Pet owners face a potentially big problem as the veterinary field deals with a growing shortage of veterinarians.
Researchers at Mars Vet Health claim a boom in pet adoptions, especially during the COVID pandemic, and the retirement of approximately 2,000 veterinarians each year have combined to create that shortage.
They now estimate nearly 41,000 additional veterinarians will be needed by 2030 to meet the growing demand.
Currently, some pet owners said they were already seeing delays in getting appointments with some practices booked weeks and months in advance.
With all this in mind, the Solutionaries team investigated possible solutions.
Kelli Willis usually gets to work before the sun rises, and she has taken on some of the work traditionally performed by veterinarians as a certified veterinary technician.
“The easiest way to explain this to people is I’m basically a registered nurse, but for animals,” she said. “I do so much more than that. I’m a nutritionist, I’m a behaviorist, I’m a phlebotomist, I’m an X-ray technician, I’m an anesthetist.”
Some point to Willis’ job — a mid-level practitioner — as a possible solution to help ease the veterinarian shortage.
“I do think that maybe I am a solution, but I think that veterinary technicians, in general, and better utilization of them in the hospital is the solution to helping veterinarians with the staffing shortage,” she said.
Willis graduated from veterinary technician school, and she passed a licensing exam to earn her medical license. She has to renew that license every two years.
“I think that it’s important for people to understand what this job is. It’s a really cool job,” she said. “You know, I get a lot of the patient interaction. I’m the one that sees the patient first. I’m the one that greets them. I get the feel for them. You know, if I walk into a room, and I see a dog that’s nervous under the table, I’m the first person to interact with them. That’s so important to establish a good baseline and a good foundation for both the doctor and the client.”
CEO Gene O’Neil said 27,000 veterinarians attended this year’s event at the Orange County Convention Center.
“Of course, everyone’s worried when they can’t find staff to fill their hospitals and clinics,” he said. “Demand is up. Demand is definitely up.”
“The number of pets has increased so very much,” said Dr. Dana Varble, NAVC’s chief veterinary officer. “It’s not so much that we’re an unprepared industry. It’s that the number of pets and the pet owning population and the way we treat our pets has changed so much over the last 10 to 20 years.”
Expanding vet med school admission
“There are more attorneys in the District of Columbia than there are veterinarians in the entire United States,” NAVC President Dr. Bob Lester said. “The demand for those veterinarians has never been larger.”
Lester said the expected shortage is not the result of a lack of interest.
“The good news is there are record numbers of applicants to veterinary schools,” he said. “The challenge is finding enough seats for them.”
We examined the College of Veterinary Medicine at the University of Florida. In 2022, that college announced it opened 30 more spots for students to apply for.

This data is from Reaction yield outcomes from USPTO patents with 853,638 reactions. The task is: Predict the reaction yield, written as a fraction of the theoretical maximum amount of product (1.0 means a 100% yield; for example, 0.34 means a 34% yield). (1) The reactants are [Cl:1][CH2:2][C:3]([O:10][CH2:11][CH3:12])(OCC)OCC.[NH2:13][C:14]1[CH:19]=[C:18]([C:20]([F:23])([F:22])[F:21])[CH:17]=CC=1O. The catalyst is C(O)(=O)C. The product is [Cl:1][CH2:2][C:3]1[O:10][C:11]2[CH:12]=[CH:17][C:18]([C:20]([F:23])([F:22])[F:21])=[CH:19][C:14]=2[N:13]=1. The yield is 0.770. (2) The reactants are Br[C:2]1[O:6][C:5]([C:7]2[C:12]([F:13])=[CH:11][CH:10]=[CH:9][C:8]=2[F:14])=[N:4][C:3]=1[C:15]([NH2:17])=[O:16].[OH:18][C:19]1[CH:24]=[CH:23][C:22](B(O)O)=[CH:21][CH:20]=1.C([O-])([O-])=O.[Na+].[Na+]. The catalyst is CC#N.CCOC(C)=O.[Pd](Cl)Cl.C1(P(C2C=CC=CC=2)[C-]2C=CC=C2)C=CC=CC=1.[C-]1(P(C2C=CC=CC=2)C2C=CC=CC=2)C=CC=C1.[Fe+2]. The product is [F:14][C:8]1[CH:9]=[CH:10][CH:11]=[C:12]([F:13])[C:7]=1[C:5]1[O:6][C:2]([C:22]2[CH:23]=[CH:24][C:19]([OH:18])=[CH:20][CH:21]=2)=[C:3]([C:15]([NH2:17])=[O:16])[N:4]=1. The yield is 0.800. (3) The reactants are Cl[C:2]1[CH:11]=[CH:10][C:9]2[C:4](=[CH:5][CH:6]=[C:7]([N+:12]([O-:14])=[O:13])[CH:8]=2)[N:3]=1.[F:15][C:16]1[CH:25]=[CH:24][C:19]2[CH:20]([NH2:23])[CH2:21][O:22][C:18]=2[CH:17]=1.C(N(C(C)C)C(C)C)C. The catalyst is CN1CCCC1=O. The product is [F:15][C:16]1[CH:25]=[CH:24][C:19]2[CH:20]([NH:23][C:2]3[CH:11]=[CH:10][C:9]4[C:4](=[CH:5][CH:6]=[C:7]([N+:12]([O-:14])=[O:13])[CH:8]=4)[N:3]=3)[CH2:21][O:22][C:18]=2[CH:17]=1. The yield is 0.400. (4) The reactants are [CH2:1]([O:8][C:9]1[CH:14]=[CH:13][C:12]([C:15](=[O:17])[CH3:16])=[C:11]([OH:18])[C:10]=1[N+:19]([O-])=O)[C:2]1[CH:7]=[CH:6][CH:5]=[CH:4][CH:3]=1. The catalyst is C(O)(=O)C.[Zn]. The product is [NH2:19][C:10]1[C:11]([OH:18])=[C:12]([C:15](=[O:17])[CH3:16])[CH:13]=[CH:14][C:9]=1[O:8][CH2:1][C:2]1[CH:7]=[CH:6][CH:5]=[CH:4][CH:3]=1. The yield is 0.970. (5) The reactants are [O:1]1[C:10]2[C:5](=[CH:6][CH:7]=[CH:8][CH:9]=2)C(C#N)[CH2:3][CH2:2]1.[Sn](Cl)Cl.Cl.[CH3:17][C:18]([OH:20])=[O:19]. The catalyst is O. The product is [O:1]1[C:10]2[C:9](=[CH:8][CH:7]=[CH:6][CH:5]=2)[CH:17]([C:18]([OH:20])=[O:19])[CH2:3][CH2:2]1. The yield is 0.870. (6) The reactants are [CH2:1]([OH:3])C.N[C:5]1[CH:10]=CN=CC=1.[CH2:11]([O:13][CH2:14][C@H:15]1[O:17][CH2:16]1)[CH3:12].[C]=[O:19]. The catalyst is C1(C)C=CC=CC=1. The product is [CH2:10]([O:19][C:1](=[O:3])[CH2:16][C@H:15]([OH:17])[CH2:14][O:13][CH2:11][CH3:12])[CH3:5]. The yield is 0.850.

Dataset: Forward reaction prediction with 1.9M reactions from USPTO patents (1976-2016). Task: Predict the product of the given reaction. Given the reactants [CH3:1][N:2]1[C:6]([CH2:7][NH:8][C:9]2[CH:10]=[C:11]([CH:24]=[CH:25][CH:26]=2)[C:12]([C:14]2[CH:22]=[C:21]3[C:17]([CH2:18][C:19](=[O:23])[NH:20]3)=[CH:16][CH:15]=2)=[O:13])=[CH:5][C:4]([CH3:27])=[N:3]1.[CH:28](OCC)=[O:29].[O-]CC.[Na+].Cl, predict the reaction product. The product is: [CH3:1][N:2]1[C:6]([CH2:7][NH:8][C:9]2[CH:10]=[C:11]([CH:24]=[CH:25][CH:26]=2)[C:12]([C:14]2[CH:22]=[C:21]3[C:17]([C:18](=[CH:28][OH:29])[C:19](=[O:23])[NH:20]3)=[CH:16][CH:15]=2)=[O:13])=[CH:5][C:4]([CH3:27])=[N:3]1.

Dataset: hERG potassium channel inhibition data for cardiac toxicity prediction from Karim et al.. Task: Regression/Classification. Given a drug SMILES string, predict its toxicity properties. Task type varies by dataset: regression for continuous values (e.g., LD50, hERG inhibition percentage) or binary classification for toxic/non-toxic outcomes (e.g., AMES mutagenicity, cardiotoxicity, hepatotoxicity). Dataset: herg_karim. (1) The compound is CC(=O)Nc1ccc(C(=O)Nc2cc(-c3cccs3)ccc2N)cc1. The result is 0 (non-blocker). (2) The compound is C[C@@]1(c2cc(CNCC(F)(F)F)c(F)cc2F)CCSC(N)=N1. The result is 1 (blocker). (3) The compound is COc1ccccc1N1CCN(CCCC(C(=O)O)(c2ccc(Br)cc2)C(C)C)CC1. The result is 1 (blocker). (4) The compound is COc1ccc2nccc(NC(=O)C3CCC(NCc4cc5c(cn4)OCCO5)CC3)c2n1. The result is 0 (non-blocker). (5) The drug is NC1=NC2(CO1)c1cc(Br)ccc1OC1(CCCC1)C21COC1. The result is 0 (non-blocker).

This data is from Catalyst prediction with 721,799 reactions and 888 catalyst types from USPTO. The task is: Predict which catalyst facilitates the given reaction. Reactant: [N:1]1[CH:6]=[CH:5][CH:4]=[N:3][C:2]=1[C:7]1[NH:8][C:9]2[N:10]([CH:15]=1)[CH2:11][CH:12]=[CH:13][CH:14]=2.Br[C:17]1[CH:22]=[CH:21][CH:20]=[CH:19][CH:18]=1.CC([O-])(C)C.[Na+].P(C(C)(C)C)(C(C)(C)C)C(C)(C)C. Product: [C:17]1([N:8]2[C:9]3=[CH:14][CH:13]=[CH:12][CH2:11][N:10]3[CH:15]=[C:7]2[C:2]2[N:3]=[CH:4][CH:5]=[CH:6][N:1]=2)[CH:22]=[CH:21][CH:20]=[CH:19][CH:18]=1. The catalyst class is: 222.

Out of 1,922 applications, the school accepted only 150 students.
Researchers estimated 26,000 veterinary students will graduate by 2030 nationally, which still leaves a void of about 15,000 veterinarians.
Dr. Nicole Bruno, of Houston, said part of the solution is getting children interested in becoming a veterinarian at an early age.
“When I decided I wanted to be a vet, I did not have the opportunities to have exposure to the profession,” she said. “I also didn’t see myself in the profession.”
Bruno said nearly 94% of veterinarians are white, and as a Black woman, she felt is was important for the next generation to see themselves in her job.
For the first time, she organized a session at the VMX convention, where middle school students explored what it was like being a veterinarian.
“Once I became a vet, I always said I was going to pay it forward,” she said. “Doing programs like this really is my passion to kind of help students see themselves in the profession and know what they need to do next steps to become veterinarians.”
In one room, students were introduced to microscopes, lab coats and listening to the heartbeats of real puppies. In another room, their parents listened to experts explain what their students needed to focus on in school to qualify for veterinary school.
“It’s very competitive to get to vet school, and you need to know that you want to be a vet and all the opportunities that are there,” she said. “The sooner that you can get exposure as a child, as soon as you know what the steps are, the better we can keep them on the pipeline, because we need our veterinarians. We need us.”
“Since COVID, the pet population has just gone crazy,” Dr. Cheryl Good said.
Good runs a practice in Dearborn, Michigan, and she said virtual visits with pet owners are helping her and others meet the rising demand.
“We can see our patients sooner, you know? They don’t have to wait the three or four weeks to come into the office,” she said.
She said her virtual visits have grown from one or two per month to five or six per day.
“Telemedicine is a game changer in that way, because you can see them in their own environment,” she said.
Virtual or in-person, Willis said she stands by ready to help.
“I think that that is ultimately why we’re here,” she said. “We’re here to take care of patients, and we’re here to help clients take care of their animals in the best way possible.”
This article is part of “Solutionaries,” our continuing commitment to solutions journalism, highlighting the creative people in communities working to make the world a better place, one solution at a time. Find out what you can do to help at SolutionariesNetwork.com.